Health Buzz: Psoriasis Treatment and Other Health News

A crackdown on fake cancer cures, a warning against new drugs, and losing weight through volumetrics.

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Study: Experimental Psoriasis Drug Beats Enbrel

An experimental drug called ustekinumab was more effective than Enbrel (etanercept) in treating moderate-to-severe psoriasis, according to a new study funded by Centocor Inc., the biotech arm of Johnson & Johnson. Ustekinumab is an experimental human monoclonal antibody that targets naturally occurring proteins important in regulating a certain immune response. That response is believed to play a role in psoriasis, which involves red, scaly skin patches that can itch and bleed. After 12 weeks of treatment, 74 percent of patients who were treated with a 90-milligram dose of ustekinumab had at least a 75 percent reduction in psoriasis symptoms, 68 percent of those treated with a 45-milligram dose of the drug had that reduction, and 57 percent of patients who were treated with Enbrel, an established psoriasis treatment, experienced similar improvement. The results were presented this week at the European Academy of Dermatology and Venereology in Paris, France.

In May, doctors released new guidelines for psoriasis care.

FTC Cracks Down on Fake Cancer Cures

The Federal Trade Commission charged five companies with making bogus claims touting their products' ability to treat or cure cancer, and it reached settlements with six other companies making similar claims, the Associated Press reports. The products involved include essiac teas and other herbal mixtures, laetrile, black salve, and mushroom extracts. Each company is charged with violations of the FTC Act, which targets deceptive claims. Some companies also falsely advertised scientific or clinical proof for their products, the FTC said. The companies will be told to advise consumers who bought the products that there was little or no evidence supporting claims that the products treat or cure cancer. They must also encourage customers to consult with their doctors about the use of the products.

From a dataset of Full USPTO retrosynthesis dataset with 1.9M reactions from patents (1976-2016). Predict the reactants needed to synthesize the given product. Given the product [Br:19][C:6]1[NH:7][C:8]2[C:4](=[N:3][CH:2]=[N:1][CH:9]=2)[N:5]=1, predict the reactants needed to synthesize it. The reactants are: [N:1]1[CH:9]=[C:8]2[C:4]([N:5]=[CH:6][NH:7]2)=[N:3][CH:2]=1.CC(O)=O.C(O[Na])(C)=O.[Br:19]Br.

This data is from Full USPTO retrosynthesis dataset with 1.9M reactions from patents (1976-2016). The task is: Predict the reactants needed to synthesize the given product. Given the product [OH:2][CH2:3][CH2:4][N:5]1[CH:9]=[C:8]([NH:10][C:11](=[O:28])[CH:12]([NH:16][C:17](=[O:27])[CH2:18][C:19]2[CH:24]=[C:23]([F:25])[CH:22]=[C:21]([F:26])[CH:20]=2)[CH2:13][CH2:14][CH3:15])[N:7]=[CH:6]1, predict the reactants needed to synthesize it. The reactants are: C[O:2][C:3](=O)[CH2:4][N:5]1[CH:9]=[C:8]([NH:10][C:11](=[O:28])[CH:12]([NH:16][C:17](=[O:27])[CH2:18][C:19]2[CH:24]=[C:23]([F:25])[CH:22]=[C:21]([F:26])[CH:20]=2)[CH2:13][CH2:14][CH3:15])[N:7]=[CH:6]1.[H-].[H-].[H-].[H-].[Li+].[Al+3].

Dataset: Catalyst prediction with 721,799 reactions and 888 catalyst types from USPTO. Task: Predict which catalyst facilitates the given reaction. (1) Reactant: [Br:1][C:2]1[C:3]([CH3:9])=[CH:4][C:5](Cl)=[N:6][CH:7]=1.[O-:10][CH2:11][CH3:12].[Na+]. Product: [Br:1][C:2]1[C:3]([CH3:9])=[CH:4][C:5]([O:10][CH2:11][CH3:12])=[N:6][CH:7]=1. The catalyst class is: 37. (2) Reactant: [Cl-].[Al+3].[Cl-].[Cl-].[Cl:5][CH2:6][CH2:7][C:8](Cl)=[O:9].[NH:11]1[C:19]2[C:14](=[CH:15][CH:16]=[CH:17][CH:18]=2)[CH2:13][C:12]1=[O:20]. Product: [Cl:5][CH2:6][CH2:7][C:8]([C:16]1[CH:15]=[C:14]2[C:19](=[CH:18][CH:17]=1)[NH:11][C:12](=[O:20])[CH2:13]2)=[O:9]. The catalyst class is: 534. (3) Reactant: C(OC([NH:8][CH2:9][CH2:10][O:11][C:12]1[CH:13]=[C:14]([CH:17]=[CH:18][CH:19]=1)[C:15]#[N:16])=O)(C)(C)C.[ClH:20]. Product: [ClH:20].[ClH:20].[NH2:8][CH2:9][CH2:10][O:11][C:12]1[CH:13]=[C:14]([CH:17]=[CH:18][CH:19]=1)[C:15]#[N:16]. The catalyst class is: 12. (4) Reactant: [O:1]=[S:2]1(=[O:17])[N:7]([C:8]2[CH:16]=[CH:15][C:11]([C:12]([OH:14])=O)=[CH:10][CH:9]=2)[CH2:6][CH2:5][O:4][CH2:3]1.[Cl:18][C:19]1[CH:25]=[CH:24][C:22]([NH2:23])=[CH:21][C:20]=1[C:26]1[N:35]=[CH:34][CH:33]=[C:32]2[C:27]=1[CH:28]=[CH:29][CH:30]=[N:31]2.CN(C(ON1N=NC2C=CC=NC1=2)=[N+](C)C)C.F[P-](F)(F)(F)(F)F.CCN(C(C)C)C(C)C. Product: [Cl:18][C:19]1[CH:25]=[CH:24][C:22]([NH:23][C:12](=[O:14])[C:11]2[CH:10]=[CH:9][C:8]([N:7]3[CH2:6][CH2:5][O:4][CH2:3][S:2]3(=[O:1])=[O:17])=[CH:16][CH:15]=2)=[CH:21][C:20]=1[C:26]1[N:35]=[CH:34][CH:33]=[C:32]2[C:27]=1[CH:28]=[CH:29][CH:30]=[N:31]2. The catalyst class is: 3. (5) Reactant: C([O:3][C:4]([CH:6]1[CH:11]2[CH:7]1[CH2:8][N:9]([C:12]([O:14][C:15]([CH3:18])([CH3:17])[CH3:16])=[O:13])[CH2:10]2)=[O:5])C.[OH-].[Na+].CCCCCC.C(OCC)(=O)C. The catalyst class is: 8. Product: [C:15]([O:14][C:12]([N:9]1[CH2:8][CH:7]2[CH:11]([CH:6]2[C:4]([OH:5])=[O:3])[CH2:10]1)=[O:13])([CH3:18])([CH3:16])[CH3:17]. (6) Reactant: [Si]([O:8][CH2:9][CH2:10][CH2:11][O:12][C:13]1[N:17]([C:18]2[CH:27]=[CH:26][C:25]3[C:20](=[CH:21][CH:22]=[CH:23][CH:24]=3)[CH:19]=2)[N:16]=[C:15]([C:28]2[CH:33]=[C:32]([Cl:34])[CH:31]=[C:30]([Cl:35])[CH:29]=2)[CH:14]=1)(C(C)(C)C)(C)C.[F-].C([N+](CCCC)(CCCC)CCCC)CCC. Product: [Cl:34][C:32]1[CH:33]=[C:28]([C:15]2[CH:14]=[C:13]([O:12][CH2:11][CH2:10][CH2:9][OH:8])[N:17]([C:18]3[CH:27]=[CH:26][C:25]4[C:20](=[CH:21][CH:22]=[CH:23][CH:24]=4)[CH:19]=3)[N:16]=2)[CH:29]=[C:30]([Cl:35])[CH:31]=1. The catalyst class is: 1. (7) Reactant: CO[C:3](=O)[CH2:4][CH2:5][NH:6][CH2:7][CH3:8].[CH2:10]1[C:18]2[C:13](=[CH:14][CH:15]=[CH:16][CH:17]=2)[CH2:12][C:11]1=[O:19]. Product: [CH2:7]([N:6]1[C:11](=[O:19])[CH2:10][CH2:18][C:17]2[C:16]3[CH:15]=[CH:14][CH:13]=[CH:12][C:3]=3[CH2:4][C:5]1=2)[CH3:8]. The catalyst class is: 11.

In June, U.S. News's Katherine Hobson discussed 125 cancer "cures" that the Food and Drug Administration calls fake.

Former Pharma Pitchman: Beware of New Drugs

Tom Nesi, author of the new book Poison Pills: The Untold Story of the Vioxx Drug Scandal, wants you to know what you're getting into when you take a newly approved, heavily marketed prescription drug. A longtime director of public affairs at the pharmaceutical company Bristol-Myers Squibb, Nesi has more than 30 years' experience in medical communications and strategy, Sarah Baldauf reports. Now a writer and consultant, he comes off as no shill for the industry he once served. His book focuses on the cautionary tale of Vioxx, the prescription painkiller that was pulled from the market after doctors belatedly realized that it caused heart, blood, and kidney problems—including some that were fatal.

Earlier, Nancy Shute posed and answered the question, Are your drugs are safe? And in February, U.S. News explained how to safely take prescription medications.

Weight Control Through 'Volumetrics'

The weight-control technique known as energy density reduction, or by the catchier term "Volumetrics," was coined by Barbara Rolls, professor and Guthrie chair of nutrition at Pennsylvania State University. It's based on a simple principle: People tend to eat the same amount of food by weight from one day to the next. Since some foods are less energy dense—that is, they have fewer calories per gram—than others, if you fill your plate with more of those foods, you'll be eating fewer calories without actually eating less food. It's a different slant than portion control, the usual rule of thumb for weight control. Rolls's research has shown that cutting energy density is indeed associated with weight loss. This summer, her team published a study showing that by cutting the energy density of a pasta entrée served at a day-care facility by adding veggies, kids consumed fewer calories during the meal. And this week, an independent Japanese study published in Nutrition supported the Volumetrics principle, finding that women who ate foods containing a lot of water had lower BMIs and waist circumferences than those who did not.